The ninth annual Piano on the Rocks International Festival ran from April 26 through 28 at the Verde Valley School, where festival founder Sandrine Erdely-Sayo was joined by pianists Madeleine Hehn, James Palmer and Cynthia Raim and mezzo-soprano Sonja Bruzauskas.

Themed as an homage to French composer Gabriel Faure [1845—1924], this year’s festival was also dedicated to the memory of the late Peter Van Mastrigt, a local organist and piano tuner who maintained the festival’s instruments, who died Feb. 20 at age 81.

“We cannot have a world or country functioning without good music,” Erdely-Sayo reminded the audience.

Opening Music

All four pianists combined forces to start the weekend off with Mack Wilberg’s fantasy on themes from Georges Bizet’s “Carmen.” Beginning as fast and fun play with the famous opening theme, it turned interrogatory from there. The habanera emerged slowly and pessimistically with a recurrent discord at just the spot to grab the listener’s attention before diminishing into delicacy and returning to tumble over itself as the tempo and intensity rose to an absolutely blistering finish.

Since this was a Faure festival, Erdely-Sayo took on the composer’s “Theme and Variations,” Op. 73, which consists of one theme and 11 variations. “The difficulty is to create a whole,” Erdely-Sayo said. The theme itself was strenuous and confronting; the variations were introspective, frenetic, somber, forced to gaiety, but never outright sad, and showed off the high point of development of Romantic piano music before the modernists came along. As for the pianist, Erdely-Sayo is an artist who shows such engagement with her work that at times the music seems to emanate from her rather than her instrument.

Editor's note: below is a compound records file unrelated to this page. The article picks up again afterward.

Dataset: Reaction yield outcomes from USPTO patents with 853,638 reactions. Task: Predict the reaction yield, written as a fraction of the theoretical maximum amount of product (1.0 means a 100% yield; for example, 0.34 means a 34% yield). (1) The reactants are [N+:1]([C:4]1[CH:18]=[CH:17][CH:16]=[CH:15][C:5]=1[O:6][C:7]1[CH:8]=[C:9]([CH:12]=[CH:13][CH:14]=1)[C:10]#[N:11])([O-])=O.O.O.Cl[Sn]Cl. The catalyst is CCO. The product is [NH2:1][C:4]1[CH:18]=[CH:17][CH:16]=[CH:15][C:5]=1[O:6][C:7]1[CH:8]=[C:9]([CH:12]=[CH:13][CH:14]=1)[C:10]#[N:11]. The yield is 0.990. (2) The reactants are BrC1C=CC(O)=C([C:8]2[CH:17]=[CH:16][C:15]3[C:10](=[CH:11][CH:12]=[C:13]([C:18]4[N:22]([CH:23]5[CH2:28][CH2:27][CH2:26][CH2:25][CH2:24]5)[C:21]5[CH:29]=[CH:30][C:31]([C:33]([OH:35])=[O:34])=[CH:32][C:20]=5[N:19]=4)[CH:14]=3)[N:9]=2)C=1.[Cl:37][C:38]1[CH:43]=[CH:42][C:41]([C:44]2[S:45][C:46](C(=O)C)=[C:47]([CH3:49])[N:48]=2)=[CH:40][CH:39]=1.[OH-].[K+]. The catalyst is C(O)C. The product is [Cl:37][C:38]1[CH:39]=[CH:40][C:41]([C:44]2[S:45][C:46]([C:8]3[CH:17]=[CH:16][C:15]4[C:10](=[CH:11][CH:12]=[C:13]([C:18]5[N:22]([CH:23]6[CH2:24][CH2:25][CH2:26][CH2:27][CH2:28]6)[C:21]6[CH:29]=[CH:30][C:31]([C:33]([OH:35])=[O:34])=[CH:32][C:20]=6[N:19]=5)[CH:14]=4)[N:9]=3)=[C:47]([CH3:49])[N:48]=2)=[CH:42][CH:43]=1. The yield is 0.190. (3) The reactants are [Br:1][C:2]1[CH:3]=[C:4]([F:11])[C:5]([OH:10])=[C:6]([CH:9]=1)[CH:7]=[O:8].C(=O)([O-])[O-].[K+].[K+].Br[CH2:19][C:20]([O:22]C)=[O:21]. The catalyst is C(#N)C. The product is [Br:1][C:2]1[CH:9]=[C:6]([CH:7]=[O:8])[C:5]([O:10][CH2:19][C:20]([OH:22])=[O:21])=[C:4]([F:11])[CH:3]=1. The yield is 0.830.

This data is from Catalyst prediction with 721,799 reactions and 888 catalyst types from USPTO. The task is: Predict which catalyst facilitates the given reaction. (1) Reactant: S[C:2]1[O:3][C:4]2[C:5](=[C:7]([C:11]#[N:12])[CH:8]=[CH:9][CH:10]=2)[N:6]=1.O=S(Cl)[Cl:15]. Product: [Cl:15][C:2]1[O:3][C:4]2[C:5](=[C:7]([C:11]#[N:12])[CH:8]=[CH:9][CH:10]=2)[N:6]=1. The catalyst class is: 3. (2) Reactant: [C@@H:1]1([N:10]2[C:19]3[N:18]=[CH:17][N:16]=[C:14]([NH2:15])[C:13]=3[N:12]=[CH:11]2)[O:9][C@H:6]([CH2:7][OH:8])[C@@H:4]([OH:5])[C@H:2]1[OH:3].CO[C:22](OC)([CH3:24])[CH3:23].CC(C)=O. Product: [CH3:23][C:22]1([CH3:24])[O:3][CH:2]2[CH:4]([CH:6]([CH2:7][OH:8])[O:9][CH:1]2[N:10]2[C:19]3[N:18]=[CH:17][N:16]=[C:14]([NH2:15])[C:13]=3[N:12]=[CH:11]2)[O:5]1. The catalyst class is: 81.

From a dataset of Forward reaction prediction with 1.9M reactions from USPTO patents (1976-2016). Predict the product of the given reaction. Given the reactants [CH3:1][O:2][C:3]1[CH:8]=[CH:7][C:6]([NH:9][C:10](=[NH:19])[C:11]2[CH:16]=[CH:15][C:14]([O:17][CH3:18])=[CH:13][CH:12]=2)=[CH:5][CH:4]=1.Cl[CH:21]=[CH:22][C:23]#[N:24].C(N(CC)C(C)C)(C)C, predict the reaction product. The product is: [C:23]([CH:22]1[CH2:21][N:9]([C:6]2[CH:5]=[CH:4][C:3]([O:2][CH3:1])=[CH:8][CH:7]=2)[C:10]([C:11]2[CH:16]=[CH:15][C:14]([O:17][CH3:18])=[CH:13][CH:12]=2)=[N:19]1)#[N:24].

After the Faure died away, Bruzauskas joined Erdely-Sayo on stage for a selection of five songs from Franz Schubert’s “Winterreise.” She kept firm control of the demanding low notes in “Gute Nacht” — which, if the composer intended it as a farewell to love denied, was not without a recurrent note of hope contradicting the mood of the piano. “Die Wetterfahne” was more dramatic and ominous with an unexpected and sarcastic finish; “Gefror’ne Tranen” blew hot and cold. In “Erstarrung,” Bruzauskas did a very vivid job of vocally acting the role of the alarmed and deprived heroine with Erdely-Sayo racing along behind her, while in “Der Lindenbaum,” the tone shifted between pastoral, caressing and seductive on the one hand and dark and apprehensive on the other, building up a conversation of ideas.

Intermission was preceded by an addition not on the program, an eighthanded rendition of “Over the Rainbow” in tribute to Van Mastrigt, as ErdelySayo remembered that he had always played it for her when he came over to tune her piano. The four pianists gave it a marvelous depth of texture behind the simple and soaring vocal line.

Intermission

Erdely-Sayo and Palmer picked the show up after a break with a four-handed rendition of “El Choclo,” a fun, animated piano tango with Erdely-Sayo frisking around the foundation that Palmer provided.